Do advances in genomic biology create a scientific rationale for
long-discredited racial categories? Leading scholars in law,
medicine, biology, sociology, history, anthropology, and psychology
examine the impact of modern genetics on the concept of race.
Contributors trace the interplay between genetics and race in
forensic DNA databanks, the biology of intelligence, DNA ancestry
markers, and racialized medicine. Each essay explores commonly held
and unexamined assumptions and misperceptions about race in science
and popular culture.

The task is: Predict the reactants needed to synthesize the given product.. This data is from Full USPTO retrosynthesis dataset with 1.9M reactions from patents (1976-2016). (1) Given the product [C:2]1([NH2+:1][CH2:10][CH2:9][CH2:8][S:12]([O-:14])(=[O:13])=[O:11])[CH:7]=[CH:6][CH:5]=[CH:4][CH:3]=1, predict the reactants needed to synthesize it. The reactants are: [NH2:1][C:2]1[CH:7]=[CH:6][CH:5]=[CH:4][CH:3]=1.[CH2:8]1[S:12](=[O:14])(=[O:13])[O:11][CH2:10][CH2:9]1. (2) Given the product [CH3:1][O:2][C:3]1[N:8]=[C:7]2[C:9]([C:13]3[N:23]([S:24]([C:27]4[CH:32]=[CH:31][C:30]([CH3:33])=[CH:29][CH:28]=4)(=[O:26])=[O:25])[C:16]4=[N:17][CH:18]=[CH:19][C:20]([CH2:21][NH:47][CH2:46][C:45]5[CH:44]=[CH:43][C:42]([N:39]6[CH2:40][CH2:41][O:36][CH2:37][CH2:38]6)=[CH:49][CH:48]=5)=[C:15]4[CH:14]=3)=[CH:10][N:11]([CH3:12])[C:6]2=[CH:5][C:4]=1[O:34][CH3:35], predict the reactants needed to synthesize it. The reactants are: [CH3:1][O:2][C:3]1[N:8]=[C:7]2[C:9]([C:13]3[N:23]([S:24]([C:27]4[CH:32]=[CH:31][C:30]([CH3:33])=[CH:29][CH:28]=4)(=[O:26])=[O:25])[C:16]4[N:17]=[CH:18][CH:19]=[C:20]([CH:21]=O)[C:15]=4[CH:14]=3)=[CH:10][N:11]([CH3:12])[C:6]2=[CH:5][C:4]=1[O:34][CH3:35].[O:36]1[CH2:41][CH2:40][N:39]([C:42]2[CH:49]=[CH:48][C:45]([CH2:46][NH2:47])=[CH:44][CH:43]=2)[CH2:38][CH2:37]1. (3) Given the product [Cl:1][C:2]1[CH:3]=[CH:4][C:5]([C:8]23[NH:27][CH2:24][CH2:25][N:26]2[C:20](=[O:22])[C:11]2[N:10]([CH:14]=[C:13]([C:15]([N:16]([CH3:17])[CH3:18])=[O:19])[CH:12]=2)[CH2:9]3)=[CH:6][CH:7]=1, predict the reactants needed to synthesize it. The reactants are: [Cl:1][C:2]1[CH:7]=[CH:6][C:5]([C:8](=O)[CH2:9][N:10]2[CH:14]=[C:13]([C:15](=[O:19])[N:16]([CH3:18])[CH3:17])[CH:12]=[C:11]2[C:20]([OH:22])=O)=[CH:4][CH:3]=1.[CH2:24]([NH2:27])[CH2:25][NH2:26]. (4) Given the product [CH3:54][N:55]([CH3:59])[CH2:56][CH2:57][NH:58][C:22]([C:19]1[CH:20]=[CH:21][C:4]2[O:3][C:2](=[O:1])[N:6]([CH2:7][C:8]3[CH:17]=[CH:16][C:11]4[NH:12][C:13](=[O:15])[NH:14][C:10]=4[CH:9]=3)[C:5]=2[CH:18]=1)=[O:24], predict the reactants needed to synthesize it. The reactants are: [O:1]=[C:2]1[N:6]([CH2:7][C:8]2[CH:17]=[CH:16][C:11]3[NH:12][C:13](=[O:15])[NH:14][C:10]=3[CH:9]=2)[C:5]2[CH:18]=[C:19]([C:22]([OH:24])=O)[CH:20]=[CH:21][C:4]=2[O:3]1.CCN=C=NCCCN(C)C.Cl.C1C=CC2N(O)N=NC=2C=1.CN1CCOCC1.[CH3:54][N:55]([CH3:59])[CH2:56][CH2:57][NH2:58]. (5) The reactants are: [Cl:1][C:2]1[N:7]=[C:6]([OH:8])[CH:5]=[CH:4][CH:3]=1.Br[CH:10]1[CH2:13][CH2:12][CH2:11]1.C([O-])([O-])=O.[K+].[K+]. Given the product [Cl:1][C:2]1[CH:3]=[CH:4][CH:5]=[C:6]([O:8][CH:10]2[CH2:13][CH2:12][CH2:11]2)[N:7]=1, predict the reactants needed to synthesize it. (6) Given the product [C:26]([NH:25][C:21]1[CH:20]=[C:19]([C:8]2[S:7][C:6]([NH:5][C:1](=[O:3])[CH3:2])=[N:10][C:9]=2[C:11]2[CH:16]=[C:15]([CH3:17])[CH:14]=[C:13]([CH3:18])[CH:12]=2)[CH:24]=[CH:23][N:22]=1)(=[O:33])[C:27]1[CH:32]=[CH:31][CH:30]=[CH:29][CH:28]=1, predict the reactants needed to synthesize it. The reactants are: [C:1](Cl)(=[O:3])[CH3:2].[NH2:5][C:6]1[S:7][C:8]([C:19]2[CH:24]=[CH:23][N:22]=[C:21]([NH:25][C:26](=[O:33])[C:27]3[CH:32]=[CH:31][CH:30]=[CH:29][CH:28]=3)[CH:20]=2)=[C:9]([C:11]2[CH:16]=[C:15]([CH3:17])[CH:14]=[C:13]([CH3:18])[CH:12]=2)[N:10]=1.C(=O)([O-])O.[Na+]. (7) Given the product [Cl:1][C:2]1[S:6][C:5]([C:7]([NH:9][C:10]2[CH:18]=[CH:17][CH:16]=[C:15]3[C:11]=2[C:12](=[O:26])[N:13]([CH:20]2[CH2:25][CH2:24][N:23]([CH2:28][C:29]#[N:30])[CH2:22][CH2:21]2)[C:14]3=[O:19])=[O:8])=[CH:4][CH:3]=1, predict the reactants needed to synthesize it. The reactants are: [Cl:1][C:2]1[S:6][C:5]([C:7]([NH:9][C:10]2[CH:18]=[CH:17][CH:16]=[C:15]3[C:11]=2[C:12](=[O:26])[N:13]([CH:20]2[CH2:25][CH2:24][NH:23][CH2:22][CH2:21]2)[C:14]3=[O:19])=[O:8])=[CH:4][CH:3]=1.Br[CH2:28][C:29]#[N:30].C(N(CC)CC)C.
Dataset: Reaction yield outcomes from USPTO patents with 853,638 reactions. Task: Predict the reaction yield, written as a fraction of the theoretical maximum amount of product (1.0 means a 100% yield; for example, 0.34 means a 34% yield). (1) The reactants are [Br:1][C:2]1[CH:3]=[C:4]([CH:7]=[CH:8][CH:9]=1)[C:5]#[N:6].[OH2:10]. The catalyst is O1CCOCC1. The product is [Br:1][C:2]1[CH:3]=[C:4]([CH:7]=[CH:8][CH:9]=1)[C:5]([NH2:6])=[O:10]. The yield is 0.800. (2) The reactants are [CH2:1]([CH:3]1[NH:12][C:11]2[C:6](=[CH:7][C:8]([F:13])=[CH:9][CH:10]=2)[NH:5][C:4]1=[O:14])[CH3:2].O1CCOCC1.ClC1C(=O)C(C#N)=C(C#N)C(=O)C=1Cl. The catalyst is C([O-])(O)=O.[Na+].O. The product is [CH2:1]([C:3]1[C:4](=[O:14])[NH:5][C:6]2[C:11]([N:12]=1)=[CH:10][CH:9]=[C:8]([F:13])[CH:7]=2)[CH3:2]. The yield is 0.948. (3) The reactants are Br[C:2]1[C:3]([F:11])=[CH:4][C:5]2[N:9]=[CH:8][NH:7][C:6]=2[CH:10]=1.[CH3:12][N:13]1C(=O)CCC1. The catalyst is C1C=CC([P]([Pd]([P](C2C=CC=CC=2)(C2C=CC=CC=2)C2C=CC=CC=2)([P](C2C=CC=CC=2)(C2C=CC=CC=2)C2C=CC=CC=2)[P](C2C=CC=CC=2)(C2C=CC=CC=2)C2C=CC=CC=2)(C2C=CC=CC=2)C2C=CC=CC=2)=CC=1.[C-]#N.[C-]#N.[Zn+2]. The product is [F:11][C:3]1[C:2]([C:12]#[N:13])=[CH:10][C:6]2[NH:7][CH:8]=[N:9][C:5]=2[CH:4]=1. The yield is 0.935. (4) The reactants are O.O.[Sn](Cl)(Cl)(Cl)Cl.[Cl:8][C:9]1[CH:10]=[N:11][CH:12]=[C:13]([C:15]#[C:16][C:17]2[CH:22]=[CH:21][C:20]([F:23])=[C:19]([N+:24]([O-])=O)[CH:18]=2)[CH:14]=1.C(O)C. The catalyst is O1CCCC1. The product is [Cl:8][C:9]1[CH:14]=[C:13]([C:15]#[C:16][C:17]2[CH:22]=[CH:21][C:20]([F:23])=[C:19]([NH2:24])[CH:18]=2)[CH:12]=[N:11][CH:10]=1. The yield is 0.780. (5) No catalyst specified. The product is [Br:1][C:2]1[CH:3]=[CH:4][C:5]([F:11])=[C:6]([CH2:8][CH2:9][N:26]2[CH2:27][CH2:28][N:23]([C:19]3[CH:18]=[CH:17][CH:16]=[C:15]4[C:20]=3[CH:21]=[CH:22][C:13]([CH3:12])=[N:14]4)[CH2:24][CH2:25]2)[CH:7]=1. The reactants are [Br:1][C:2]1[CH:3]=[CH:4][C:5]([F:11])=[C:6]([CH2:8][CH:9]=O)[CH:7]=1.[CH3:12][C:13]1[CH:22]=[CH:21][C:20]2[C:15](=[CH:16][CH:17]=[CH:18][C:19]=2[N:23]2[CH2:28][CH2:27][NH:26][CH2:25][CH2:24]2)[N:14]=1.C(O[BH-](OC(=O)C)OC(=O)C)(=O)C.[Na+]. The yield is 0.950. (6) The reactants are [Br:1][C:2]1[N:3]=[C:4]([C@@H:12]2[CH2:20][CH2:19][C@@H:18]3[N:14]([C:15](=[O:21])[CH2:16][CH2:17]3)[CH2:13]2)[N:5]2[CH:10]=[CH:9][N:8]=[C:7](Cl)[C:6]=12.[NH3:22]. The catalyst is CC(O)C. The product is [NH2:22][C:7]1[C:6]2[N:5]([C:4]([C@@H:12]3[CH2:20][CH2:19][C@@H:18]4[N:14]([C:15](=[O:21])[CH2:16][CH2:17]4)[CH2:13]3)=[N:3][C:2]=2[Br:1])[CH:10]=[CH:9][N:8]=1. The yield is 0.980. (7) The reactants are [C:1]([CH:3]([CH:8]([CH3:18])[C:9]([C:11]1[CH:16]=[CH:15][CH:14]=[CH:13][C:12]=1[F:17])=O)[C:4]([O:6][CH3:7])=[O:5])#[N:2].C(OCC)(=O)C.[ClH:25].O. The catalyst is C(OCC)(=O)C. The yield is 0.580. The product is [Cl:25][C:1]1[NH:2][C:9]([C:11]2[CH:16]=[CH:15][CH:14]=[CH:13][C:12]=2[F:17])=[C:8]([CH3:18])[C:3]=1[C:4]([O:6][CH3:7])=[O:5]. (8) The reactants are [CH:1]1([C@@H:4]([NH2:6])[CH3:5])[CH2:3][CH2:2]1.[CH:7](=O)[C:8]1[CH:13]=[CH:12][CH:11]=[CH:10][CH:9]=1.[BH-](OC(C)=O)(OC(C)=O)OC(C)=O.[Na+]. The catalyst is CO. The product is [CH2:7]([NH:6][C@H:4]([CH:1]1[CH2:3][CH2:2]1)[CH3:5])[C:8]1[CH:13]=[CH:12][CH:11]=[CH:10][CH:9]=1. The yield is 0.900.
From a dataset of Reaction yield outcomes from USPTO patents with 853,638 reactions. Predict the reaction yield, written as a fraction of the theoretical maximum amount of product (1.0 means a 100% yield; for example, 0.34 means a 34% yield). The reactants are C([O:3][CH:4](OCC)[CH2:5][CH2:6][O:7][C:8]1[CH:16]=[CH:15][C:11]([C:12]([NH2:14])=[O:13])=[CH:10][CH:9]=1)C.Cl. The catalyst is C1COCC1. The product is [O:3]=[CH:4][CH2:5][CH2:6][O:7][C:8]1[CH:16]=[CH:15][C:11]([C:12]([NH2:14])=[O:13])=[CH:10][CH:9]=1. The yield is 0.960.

This collection begins with the historical origins and current
uses of the concept of "race" in science. It follows with an
analysis of the role of race in DNA databanks and racial
disparities in the criminal justice system. Essays then consider
the rise of recreational genetics in the form of for-profit testing
of genetic ancestry and the introduction of racialized medicine,
specifically through an FDA-approved heart drug called BiDil,
marketed to African American men. Concluding sections discuss the
contradictions between our scientific and cultural understandings
of race and the continuing significance of race in educational and
criminal justice policy.